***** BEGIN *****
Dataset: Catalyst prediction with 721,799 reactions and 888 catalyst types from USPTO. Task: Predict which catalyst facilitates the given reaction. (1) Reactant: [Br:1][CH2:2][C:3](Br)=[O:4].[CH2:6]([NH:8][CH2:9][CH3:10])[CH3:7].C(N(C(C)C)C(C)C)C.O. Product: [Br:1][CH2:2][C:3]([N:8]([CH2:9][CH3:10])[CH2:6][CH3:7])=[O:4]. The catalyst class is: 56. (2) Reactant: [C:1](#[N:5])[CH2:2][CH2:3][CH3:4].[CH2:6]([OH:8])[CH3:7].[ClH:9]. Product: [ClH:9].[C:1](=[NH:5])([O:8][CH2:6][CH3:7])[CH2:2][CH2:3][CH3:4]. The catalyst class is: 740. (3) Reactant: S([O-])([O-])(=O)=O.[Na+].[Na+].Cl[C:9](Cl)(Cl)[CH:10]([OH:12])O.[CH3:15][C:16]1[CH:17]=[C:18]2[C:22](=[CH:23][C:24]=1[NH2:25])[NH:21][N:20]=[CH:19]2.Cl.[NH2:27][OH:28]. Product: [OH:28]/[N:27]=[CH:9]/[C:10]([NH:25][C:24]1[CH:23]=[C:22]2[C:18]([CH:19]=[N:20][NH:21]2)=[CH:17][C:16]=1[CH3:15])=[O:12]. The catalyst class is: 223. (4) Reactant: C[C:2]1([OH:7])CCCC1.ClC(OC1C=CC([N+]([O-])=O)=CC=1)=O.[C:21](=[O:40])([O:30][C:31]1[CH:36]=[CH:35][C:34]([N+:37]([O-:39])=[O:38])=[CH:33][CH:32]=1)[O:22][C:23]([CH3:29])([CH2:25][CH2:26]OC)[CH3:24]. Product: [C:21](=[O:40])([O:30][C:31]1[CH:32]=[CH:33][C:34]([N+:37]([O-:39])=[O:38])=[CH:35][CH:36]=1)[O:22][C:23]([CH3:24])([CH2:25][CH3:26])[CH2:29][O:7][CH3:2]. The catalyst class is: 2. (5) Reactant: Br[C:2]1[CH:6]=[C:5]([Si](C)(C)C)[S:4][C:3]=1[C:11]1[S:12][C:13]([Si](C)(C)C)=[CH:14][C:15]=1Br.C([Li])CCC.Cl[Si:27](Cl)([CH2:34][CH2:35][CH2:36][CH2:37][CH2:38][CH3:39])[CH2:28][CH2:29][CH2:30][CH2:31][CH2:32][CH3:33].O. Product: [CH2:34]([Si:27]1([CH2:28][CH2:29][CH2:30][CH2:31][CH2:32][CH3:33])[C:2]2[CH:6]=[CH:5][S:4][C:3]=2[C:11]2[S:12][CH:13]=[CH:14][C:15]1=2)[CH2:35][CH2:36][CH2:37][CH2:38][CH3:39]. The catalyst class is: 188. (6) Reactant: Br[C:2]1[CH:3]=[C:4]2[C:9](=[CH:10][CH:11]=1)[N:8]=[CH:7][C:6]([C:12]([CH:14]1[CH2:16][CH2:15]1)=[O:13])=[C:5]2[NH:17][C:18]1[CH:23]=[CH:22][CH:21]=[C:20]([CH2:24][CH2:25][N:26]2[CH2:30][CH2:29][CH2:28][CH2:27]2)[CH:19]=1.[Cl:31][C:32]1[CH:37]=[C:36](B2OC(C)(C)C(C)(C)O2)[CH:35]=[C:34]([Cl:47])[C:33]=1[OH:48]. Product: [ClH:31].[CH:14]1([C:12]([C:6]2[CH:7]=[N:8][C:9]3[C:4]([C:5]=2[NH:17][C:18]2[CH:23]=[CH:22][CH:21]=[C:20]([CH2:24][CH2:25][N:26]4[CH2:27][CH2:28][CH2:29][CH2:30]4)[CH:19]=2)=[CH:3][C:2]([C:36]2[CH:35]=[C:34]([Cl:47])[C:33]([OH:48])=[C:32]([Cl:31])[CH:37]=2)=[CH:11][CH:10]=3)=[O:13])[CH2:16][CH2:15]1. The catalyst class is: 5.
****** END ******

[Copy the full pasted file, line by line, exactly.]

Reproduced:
Dataset: Catalyst prediction with 721,799 reactions and 888 catalyst types from USPTO. Task: Predict which catalyst facilitates the given reaction. (1) Reactant: [Br:1][CH2:2][C:3](Br)=[O:4].[CH2:6]([NH:8][CH2:9][CH3:10])[CH3:7].C(N(C(C)C)C(C)C)C.O. Product: [Br:1][CH2:2][C:3]([N:8]([CH2:9][CH3:10])[CH2:6][CH3:7])=[O:4]. The catalyst class is: 56. (2) Reactant: [C:1](#[N:5])[CH2:2][CH2:3][CH3:4].[CH2:6]([OH:8])[CH3:7].[ClH:9]. Product: [ClH:9].[C:1](=[NH:5])([O:8][CH2:6][CH3:7])[CH2:2][CH2:3][CH3:4]. The catalyst class is: 740. (3) Reactant: S([O-])([O-])(=O)=O.[Na+].[Na+].Cl[C:9](Cl)(Cl)[CH:10]([OH:12])O.[CH3:15][C:16]1[CH:17]=[C:18]2[C:22](=[CH:23][C:24]=1[NH2:25])[NH:21][N:20]=[CH:19]2.Cl.[NH2:27][OH:28]. Product: [OH:28]/[N:27]=[CH:9]/[C:10]([NH:25][C:24]1[CH:23]=[C:22]2[C:18]([CH:19]=[N:20][NH:21]2)=[CH:17][C:16]=1[CH3:15])=[O:12]. The catalyst class is: 223. (4) Reactant: C[C:2]1([OH:7])CCCC1.ClC(OC1C=CC([N+]([O-])=O)=CC=1)=O.[C:21](=[O:40])([O:30][C:31]1[CH:36]=[CH:35][C:34]([N+:37]([O-:39])=[O:38])=[CH:33][CH:32]=1)[O:22][C:23]([CH3:29])([CH2:25][CH2:26]OC)[CH3:24]. Product: [C:21](=[O:40])([O:30][C:31]1[CH:32]=[CH:33][C:34]([N+:37]([O-:39])=[O:38])=[CH:35][CH:36]=1)[O:22][C:23]([CH3:24])([CH2:25][CH3:26])[CH2:29][O:7][CH3:2]. The catalyst class is: 2. (5) Reactant: Br[C:2]1[CH:6]=[C:5]([Si](C)(C)C)[S:4][C:3]=1[C:11]1[S:12][C:13]([Si](C)(C)C)=[CH:14][C:15]=1Br.C([Li])CCC.Cl[Si:27](Cl)([CH2:34][CH2:35][CH2:36][CH2:37][CH2:38][CH3:39])[CH2:28][CH2:29][CH2:30][CH2:31][CH2:32][CH3:33].O. Product: [CH2:34]([Si:27]1([CH2:28][CH2:29][CH2:30][CH2:31][CH2:32][CH3:33])[C:2]2[CH:6]=[CH:5][S:4][C:3]=2[C:11]2[S:12][CH:13]=[CH:14][C:15]1=2)[CH2:35][CH2:36][CH2:37][CH2:38][CH3:39]. The catalyst class is: 188. (6) Reactant: Br[C:2]1[CH:3]=[C:4]2[C:9](=[CH:10][CH:11]=1)[N:8]=[CH:7][C:6]([C:12]([CH:14]1[CH2:16][CH2:15]1)=[O:13])=[C:5]2[NH:17][C:18]1[CH:23]=[CH:22][CH:21]=[C:20]([CH2:24][CH2:25][N:26]2[CH2:30][CH2:29][CH2:28][CH2:27]2)[CH:19]=1.[Cl:31][C:32]1[CH:37]=[C:36](B2OC(C)(C)C(C)(C)O2)[CH:35]=[C:34]([Cl:47])[C:33]=1[OH:48]. Product: [ClH:31].[CH:14]1([C:12]([C:6]2[CH:7]=[N:8][C:9]3[C:4]([C:5]=2[NH:17][C:18]2[CH:23]=[CH:22][CH:21]=[C:20]([CH2:24][CH2:25][N:26]4[CH2:27][CH2:28][CH2:29][CH2:30]4)[CH:19]=2)=[CH:3][C:2]([C:36]2[CH:35]=[C:34]([Cl:47])[C:33]([OH:48])=[C:32]([Cl:31])[CH:37]=2)=[CH:11][CH:10]=3)=[O:13])[CH2:16][CH2:15]1. The catalyst class is: 5.